Creation is celebrated as a sacred source throughout the world’s spiritual traditions.
We have considered Jewish sources, Hindu sources, Christian sources. Let us listen now to Buddhist monk Thich Nhat Hanh.
He reminds us what it is we are looking at when we look deeply at just one flower.
When we look into the heart of a flower, we see clouds, sunshine, minerals, time, the earth, and everything else in the cosmos in it.
Without clouds, there could be no rain, and there would be no flower. Without time, the flower could not bloom. In fact, the flower is made entirely of non-flower elements: it has no independence, individual existence.
Of course we are the same way: Each one of us carries a 13.8 billion-year existence in us, so when we encounter one another we ought to be awed by the experience.
And when we encounter ourselves! No wonder self-knowledge is a journey that takes a lifetime. After all, every hydrogen atom in our bodies has been in existence for 13.8 billion years—imagine how many stories they have to tell us alone.
What a pity when culture distracts us from this deep self-awareness by its titillating bonbons.
Everyday we encounter the cosmos. It is our bodies, our food, our air, our everything. Thich Naht Hanh tells us:
In East Asia, we speak of the human body as a mini-cosmos. The cosmos is our home, and we can touch it by being aware of our body.
This understanding is called microcosm/macrocosm in the West. We also touch the cosmos by our awareness of all other beings and their interconnected origins. Our bodies our are link to the cosmos. All the food we eat is sunlight, therefore it is cosmic food.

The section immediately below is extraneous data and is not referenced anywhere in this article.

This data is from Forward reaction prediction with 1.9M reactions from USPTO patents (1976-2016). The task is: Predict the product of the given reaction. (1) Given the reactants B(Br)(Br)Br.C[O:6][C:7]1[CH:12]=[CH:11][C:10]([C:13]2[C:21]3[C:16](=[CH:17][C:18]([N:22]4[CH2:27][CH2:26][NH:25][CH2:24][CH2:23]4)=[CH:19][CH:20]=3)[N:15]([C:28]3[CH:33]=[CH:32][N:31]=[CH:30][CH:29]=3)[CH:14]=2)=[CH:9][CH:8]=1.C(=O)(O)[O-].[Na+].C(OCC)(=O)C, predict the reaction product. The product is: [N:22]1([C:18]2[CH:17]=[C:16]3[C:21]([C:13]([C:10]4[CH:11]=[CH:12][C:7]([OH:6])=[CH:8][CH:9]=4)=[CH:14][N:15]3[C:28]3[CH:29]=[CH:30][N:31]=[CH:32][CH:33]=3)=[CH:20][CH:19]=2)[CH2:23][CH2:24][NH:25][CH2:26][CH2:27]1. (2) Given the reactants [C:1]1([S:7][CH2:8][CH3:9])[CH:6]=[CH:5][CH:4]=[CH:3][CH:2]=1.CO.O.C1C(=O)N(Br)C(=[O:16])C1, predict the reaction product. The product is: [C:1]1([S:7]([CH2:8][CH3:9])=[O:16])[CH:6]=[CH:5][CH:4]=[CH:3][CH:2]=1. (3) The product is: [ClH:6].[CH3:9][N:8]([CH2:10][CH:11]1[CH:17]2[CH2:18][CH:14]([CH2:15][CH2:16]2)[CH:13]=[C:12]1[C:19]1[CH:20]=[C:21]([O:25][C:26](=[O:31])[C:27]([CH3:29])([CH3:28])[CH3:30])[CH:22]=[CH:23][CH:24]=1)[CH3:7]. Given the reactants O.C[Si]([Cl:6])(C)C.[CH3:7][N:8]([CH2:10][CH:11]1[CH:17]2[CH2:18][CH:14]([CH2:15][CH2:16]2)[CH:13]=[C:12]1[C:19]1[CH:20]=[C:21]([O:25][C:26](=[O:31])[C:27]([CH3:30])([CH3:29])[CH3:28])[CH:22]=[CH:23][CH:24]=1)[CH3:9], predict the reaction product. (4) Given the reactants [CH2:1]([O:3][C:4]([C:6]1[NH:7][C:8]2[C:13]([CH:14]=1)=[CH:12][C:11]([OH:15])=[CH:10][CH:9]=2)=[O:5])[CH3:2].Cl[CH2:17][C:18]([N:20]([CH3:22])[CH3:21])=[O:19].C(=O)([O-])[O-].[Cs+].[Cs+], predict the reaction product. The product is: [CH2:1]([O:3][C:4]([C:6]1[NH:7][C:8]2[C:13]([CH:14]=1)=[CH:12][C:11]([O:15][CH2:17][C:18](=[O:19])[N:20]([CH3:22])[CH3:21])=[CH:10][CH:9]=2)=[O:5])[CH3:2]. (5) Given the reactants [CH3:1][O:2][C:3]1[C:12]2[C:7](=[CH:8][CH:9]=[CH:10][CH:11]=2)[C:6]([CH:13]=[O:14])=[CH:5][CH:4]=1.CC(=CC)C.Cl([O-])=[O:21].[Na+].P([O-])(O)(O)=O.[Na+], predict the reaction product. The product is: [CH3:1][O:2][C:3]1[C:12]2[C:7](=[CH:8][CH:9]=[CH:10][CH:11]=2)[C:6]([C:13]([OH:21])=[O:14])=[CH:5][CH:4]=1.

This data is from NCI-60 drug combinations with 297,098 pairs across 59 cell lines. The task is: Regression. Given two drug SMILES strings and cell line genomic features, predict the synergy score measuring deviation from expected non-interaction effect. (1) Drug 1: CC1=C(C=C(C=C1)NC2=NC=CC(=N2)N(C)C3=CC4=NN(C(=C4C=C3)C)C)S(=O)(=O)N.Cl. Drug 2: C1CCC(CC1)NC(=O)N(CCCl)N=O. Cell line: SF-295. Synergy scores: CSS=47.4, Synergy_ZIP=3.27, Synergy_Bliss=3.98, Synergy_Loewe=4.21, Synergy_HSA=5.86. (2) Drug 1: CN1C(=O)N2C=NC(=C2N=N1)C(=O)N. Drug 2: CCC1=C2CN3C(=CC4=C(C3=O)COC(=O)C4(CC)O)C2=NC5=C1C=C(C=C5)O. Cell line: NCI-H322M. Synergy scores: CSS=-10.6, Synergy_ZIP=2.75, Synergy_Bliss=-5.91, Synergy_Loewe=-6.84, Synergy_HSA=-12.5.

Says Thich Naht Hanh:
One thing is made up of all other things. One thing contains the whole cosmos…. A piece of bread contains sunshine…. Without a cloud, the wheat cannot grow. So when you eat the piece of bread, you eat the cloud, you eat the sunshine, you eat the minerals, time, space, everything.
This would seem to speak volumes about the Last Supper and the breaking of bread in its memory and the sharing of wine. The Cosmic Christ becomes Cosmic food.
Like Christian mysticism that sees every being as another Christ, so Thich Nhat Hanh recognizes that all beings in the animal, plant, and mineral world are potential Buddhas.
Indeed, for a Buddhist, the supreme fullness of being human is to be awake (“Buddha” means the “awakened one.”) A Buddha is someone who is awake. But what is more valuable than being awake to the present moment and the present place?
To be awake is not only not to be asleep—it is also not to be in denial which is a kind of choice to be asleep and that can lead to peril.
Queries for Contemplation
Thich Naht Hanh points out that we touch the cosmos by being aware of our body. Do you agree? Do you practice that?
A “Buddha is someone who is awake.” Are you awake? Are you another Buddha? (And Christ? And Image of God?)
One River, Many Wells: Wisdom Springing from Global Faiths
Matthew Fox calls on all the world traditions for their wisdom and their inspiration in a work that is far more than a list of theological position papers but a new way to pray—to meditate in a global spiritual context on the wisdom all our traditions share. Fox chooses 18 themes that are foundational to any spirituality and demonstrates how all the world spiritual traditions offer wisdom about each.“Reading One River, Many Wells is like entering the rich silence of a masterfully directed retreat. As you read this text, you reflect, you pray, you embrace Divinity. Truly no words can fully express my respect and awe for this magnificent contribution to contemporary spirituality.” –Caroline Myss, author of Anatomy of the Spirit